Sunday, January 16, 2011

On my way to a small group prayer meeting tonight, I read the following passage from one of my textbooks for my upcoming class at Anderson U:

"In a fragmented and pluralistic society it is even more important that ever the church in each time and place to embody and communicate the life of Christ exactly where it is . . .Christians are called to live the story, not restate it in the forms of universalized propositions. . . Christianity is not an ideology to be recovered or a philosophical system to be remembered."

Tonight's prayer meeting felt a lot like "living the story."

Our theme was the passage often used for Christian prayer meetings: II Chronicles 7:14. As we finished/God released us, two ideas came to me: "a healed land" and "making space." Few doubt that we need a healed land. I wonder what a healed land is like? I know a lot of people appreciate the appeal President Obama made following the Arizona shootings. The first thing we need to do is really listen to each other. Sometimes Americans can be as bad as those who make everyone else "the Great Satan." Lord, heal our land from the disease of turning everyone who disagrees with us into an enemy.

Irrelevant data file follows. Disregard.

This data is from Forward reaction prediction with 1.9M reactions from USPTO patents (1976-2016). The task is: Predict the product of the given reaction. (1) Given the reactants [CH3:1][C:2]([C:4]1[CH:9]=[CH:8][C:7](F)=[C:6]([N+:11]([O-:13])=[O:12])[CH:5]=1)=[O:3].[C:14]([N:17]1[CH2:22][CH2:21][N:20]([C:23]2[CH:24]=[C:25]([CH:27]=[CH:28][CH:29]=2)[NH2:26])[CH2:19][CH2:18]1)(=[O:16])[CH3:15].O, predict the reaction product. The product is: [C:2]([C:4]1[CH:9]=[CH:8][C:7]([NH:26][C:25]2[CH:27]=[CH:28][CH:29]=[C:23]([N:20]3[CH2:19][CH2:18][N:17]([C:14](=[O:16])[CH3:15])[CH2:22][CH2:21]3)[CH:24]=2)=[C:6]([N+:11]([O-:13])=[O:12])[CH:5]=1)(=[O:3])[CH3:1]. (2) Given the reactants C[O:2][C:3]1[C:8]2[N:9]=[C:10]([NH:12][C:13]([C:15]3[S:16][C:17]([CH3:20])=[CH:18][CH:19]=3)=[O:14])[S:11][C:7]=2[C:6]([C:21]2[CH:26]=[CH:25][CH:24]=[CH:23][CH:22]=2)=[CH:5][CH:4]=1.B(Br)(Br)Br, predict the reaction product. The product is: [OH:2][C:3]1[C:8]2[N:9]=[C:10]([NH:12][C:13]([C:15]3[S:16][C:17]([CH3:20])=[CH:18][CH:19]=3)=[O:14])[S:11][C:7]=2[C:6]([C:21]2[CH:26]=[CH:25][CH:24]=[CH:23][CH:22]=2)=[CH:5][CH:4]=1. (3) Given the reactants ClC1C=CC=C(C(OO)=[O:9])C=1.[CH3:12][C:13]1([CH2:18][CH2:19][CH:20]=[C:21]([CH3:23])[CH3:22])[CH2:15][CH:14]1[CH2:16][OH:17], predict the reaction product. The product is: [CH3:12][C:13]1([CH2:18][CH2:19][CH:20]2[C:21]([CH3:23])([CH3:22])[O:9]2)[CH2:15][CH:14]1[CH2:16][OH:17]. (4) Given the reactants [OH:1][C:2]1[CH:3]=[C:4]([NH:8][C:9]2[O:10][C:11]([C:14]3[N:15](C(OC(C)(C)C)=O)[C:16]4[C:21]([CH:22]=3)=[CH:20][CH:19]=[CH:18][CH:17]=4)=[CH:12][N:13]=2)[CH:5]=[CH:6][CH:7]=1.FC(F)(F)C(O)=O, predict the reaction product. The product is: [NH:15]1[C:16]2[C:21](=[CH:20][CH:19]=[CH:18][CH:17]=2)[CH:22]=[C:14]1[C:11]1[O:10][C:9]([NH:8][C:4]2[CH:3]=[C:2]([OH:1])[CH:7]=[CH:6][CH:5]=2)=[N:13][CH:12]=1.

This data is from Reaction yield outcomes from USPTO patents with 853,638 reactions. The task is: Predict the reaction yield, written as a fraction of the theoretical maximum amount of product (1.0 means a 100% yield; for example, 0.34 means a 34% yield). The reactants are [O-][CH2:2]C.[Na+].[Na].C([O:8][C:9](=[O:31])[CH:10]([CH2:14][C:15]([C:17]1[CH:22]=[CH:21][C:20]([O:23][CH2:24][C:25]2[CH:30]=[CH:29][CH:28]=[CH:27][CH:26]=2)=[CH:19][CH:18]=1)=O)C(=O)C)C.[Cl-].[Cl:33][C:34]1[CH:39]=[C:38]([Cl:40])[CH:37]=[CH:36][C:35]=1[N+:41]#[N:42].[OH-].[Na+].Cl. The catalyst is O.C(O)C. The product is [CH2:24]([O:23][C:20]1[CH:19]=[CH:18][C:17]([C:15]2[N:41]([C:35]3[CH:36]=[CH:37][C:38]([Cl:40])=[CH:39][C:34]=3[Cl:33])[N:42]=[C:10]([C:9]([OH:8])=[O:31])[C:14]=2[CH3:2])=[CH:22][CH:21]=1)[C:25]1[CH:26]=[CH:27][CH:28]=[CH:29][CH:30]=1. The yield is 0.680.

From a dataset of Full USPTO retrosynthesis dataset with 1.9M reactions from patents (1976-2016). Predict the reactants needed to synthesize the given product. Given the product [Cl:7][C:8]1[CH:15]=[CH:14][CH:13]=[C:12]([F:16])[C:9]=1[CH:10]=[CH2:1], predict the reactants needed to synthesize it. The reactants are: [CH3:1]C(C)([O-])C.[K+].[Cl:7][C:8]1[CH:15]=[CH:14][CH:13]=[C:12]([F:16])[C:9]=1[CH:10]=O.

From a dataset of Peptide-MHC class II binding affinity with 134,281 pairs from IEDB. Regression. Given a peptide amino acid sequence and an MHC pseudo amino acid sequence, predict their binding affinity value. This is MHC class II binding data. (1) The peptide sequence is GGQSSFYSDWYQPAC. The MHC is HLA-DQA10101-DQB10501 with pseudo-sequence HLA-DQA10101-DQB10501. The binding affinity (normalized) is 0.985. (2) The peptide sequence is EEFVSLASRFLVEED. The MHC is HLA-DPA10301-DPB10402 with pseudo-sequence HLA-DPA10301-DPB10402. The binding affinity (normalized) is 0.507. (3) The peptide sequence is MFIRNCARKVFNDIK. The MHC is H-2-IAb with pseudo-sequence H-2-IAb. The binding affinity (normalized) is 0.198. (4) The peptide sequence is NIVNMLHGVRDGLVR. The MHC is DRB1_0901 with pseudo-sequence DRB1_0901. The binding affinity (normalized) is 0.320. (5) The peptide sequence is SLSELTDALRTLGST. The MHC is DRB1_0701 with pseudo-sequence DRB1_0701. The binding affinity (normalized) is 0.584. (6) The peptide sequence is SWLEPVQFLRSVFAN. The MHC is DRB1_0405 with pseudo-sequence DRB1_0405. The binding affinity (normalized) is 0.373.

What about "making space"? I think it has to do with how overwhelmed most of us are. We have no emotional space left for our neighbor we never get to know, the stranger we fail to greet in the hallway, or the child who labors to do good but is never praised by her parent. We accept without protest the pace of life forced upon us and then wonder why our relationships decay. No one will make space except ourselves. Do we really need to buy this, commit to that, or agree to take on another thing?

In the end we become like the god we worship. I don't see the God who called Abraham and sent Jesus getting too busy to listen or care. God wants to heal our land. What are we waiting for?

1 comment:

CoesPost said...

I think what you're suggesting through a "healed land" and "making space" is in part something akin to the relational needs of humanity. Part of the problem I think is due to simply the nature of modernity; people's occupations often require a high degree of focus. When the workday is done and the time comes to transition to a more relational role, people have a hard time changing that degree of focus. After spending 8 hours of fairly intensive industrial or information-based work, it is quite a shift to ask someone to interact relationally in ways dissimilar to one's occupational demands.

Hence many people lead abnormally narrow lives even while not at work, often missing important facets of life and becoming emotionally dead through fixating obsessively.